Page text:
On the other hand, Camtasia which is created by TechSmith is an amazing software if you want to create professional screencasts or lessons. Unlike Voice Thread which is a tool that allows you to do more of in the moment type activities it does not allow you to edit and fine tune your work like Camtasia does. Camtasia is a lot more complex than Voice Thread but worth learning to use if you want to produce online lectures and quizzes.Here is a video of what Camtasia is all about: https://www.youtube.com/watch?v=UGzYeh5lp54&feature=youtu.be

Having said that, I think Camtasia and Voice Thread are both worth knowing how to use as they fulfill a different aspect of e-learning. I am planning on continuing to use both kinds of software in my courses in order to create a multidimensional experience in my online lessons in order to keep my students learning and moving forward with their education.


Voice Thread

I have begun using Voice Thread for my online courses as my university decided to incorporate it into Blackboard, Hurray for smart decisions!!! I say this because I have used everything under the sun from Adobe Presenter to Adobe Captivate to Camtasia to create video lectures, but somehow they seemed cumbersome because once I created the videos I had to upload them to YouTube or to Vimeo, then take the link and uploaded to Blackboard. It was too many steps and the students could only watch. My video lectures lacked interactivity, which is so important for an online class. If they had a question then they had to exit the video and go to the Q&A to post a question. With Voice Thread the students can view the lecture and then comment orally or via text on what I discussed. This function is such a great feature as it lends itself to so many interactive activities in an online course.

Once I just finished posting a response to students podcast reflections using Voice Thread this tool really showed me the possibilities it has, as a student within minutes of share the thread posted a response to tell me that he finally understood how the assignments work. It seems that because the student could hear me speak and explain the way the assignment structure work it really helped him understand what I was telling him via text. That is so powerful and amazing to me.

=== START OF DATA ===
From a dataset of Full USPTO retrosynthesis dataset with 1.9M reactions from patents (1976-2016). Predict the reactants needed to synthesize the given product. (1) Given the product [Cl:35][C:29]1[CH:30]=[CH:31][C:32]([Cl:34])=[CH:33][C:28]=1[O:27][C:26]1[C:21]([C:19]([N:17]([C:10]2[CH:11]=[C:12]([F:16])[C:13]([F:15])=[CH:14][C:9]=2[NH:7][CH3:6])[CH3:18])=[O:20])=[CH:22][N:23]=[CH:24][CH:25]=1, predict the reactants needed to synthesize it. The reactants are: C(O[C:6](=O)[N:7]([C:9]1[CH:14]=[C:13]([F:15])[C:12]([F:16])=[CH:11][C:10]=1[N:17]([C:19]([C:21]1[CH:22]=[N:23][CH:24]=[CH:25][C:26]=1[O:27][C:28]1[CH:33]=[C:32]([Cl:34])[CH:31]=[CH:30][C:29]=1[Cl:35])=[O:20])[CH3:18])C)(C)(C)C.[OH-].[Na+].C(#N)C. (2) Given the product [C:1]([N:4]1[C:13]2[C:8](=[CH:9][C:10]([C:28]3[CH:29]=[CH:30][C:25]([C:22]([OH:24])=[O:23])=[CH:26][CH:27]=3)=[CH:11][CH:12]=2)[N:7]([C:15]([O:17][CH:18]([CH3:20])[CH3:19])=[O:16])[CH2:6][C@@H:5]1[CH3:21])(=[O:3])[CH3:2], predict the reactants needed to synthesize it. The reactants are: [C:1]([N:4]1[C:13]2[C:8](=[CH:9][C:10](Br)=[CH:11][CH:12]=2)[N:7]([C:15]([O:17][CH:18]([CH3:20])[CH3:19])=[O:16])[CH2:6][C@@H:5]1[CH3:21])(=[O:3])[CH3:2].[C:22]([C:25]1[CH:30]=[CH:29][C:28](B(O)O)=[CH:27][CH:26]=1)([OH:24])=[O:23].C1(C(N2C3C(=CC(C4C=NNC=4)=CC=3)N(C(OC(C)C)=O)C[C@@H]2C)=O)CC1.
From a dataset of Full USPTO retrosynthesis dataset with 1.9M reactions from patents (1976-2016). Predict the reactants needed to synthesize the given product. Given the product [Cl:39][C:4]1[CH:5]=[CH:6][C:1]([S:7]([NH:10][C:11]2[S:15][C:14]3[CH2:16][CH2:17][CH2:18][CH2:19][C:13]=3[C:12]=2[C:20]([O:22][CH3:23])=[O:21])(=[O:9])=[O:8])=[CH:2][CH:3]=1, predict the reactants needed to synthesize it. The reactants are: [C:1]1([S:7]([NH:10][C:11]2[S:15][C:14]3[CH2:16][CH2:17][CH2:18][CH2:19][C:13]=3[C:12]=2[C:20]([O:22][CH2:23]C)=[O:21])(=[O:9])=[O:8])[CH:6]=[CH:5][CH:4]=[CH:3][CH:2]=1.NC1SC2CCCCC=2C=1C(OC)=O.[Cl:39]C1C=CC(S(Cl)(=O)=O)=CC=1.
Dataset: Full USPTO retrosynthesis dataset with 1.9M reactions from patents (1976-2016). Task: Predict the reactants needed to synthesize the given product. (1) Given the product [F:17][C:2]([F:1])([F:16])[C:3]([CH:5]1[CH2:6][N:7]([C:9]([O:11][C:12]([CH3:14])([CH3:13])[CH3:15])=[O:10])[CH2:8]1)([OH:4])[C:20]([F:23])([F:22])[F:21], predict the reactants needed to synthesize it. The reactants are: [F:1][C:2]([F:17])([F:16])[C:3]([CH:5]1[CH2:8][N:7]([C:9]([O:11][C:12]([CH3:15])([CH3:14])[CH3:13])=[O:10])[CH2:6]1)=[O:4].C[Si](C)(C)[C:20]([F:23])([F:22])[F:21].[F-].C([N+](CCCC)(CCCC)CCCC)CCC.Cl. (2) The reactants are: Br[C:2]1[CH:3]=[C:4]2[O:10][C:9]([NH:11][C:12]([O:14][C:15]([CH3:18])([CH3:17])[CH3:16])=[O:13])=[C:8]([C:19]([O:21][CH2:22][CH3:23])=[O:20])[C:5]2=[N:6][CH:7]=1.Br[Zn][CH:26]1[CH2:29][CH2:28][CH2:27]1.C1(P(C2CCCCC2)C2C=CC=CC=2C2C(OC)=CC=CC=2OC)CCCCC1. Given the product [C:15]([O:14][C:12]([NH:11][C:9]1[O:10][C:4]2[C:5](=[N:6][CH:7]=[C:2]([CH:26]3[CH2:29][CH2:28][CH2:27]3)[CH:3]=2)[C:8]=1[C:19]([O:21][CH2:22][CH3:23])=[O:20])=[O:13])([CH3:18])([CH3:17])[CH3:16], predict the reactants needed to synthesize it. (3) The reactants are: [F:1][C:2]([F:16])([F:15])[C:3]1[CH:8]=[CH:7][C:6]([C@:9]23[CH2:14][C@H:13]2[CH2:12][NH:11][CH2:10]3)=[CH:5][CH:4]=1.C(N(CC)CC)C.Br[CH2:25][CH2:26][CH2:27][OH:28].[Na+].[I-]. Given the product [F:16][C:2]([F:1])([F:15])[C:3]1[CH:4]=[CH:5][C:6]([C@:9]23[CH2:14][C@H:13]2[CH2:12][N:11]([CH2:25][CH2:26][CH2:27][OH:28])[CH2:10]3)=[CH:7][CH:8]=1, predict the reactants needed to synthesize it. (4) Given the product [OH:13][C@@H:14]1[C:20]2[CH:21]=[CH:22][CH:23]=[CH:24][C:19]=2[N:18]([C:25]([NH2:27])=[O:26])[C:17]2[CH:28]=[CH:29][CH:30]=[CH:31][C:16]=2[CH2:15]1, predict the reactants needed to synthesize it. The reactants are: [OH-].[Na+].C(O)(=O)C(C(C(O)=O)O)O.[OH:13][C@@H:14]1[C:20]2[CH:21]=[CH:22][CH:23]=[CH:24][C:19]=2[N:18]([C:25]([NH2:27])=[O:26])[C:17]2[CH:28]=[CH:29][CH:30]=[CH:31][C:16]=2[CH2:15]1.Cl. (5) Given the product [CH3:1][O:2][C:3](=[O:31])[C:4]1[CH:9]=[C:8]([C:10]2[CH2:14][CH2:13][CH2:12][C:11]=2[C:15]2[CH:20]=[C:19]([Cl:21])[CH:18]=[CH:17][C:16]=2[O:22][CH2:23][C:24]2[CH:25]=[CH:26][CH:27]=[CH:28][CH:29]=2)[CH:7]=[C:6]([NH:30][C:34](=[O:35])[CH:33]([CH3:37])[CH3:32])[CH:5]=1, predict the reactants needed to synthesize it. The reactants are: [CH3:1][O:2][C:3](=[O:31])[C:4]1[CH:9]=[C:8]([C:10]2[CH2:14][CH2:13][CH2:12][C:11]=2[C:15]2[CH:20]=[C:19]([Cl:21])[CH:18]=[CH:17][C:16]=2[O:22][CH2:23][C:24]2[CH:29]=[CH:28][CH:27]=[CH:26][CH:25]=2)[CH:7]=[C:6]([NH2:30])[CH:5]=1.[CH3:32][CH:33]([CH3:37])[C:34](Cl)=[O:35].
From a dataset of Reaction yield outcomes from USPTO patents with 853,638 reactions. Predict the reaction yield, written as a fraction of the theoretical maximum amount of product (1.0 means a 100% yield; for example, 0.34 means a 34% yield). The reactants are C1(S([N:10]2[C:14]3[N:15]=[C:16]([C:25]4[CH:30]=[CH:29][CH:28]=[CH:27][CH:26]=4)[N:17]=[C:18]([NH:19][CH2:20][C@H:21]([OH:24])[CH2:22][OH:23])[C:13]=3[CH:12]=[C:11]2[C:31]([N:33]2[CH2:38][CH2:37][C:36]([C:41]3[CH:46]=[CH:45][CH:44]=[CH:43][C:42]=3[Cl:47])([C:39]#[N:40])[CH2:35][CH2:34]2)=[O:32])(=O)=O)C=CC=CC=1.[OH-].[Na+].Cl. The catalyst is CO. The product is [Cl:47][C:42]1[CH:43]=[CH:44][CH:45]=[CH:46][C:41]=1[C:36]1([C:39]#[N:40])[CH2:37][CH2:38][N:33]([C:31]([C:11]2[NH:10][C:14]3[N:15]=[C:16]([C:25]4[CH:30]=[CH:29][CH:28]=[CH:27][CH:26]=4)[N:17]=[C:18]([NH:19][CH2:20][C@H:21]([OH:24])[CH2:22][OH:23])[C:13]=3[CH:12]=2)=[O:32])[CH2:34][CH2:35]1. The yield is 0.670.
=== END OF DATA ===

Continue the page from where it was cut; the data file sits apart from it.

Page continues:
The other thing that I liked was that it took me only a few minutes to record and share an oral message with my students. I think that the only thing I didn’t like was that it did not allow me to edit my recording. This is such a small thing and I am sure as I get more familiar with it I will discover the rest of the features Voice Thread has to offer.


Office Hours???

When I taught on campus I always held office hours and yet no one came to visit me unless I asked them to or they thought that they were in some sort of trouble, i.e. too many absences, failed an exam, plagiarized on a paper etc. Since I have been teaching online I have not held traditional or regular office hours. Should I hold office hours online? Perhaps I should not have office hours at a specific day and time since being online offers me and the students the flexibility being on campus does not. Of course I am more available to my e-students more than my on-campus ones since we all email all the time as well as the questions and answers discussion thread on Blackboard, but I would like to chat with them once in a while and would also like to see them, so for I have used skype, but that also becomes a bit cumbersome as we all need to go outside of blackboard. Currently, I meet my students online via video chat whenever they need to speak to me. It is a more on-demand office hours. When students want to speak to me they ask me to meet them on campus instead of online. For some reason, they tend to avoid speaking to me online even though I try to schedule a time that is convenient for both of us.


I think that if there was a skype type tool students might find it easier At this point blackboard does not offer a tool I can use exclusively for office hours or private chatting. In an older version, they had a chat tool that I used to talk to my students in real time. I guess they feel that I and the other instructors don’t need that kind of a tool. The only thing that is available is Blackboard Collaborate I thought it could a great alternative for virtual office hours as I can actually use it to talk to my students without having to log into different software. From the video that watched this tool is meant to be used for holding synchronous lessons, but it is not so good for private one-to-one teacher-student discussions or private office hours as anybody can enter the virtual room and be part of the discussion. Below you will find a link that explains what Blackboard Collaborate is and what features it has: https://youtu.be/PvoNGOKHY80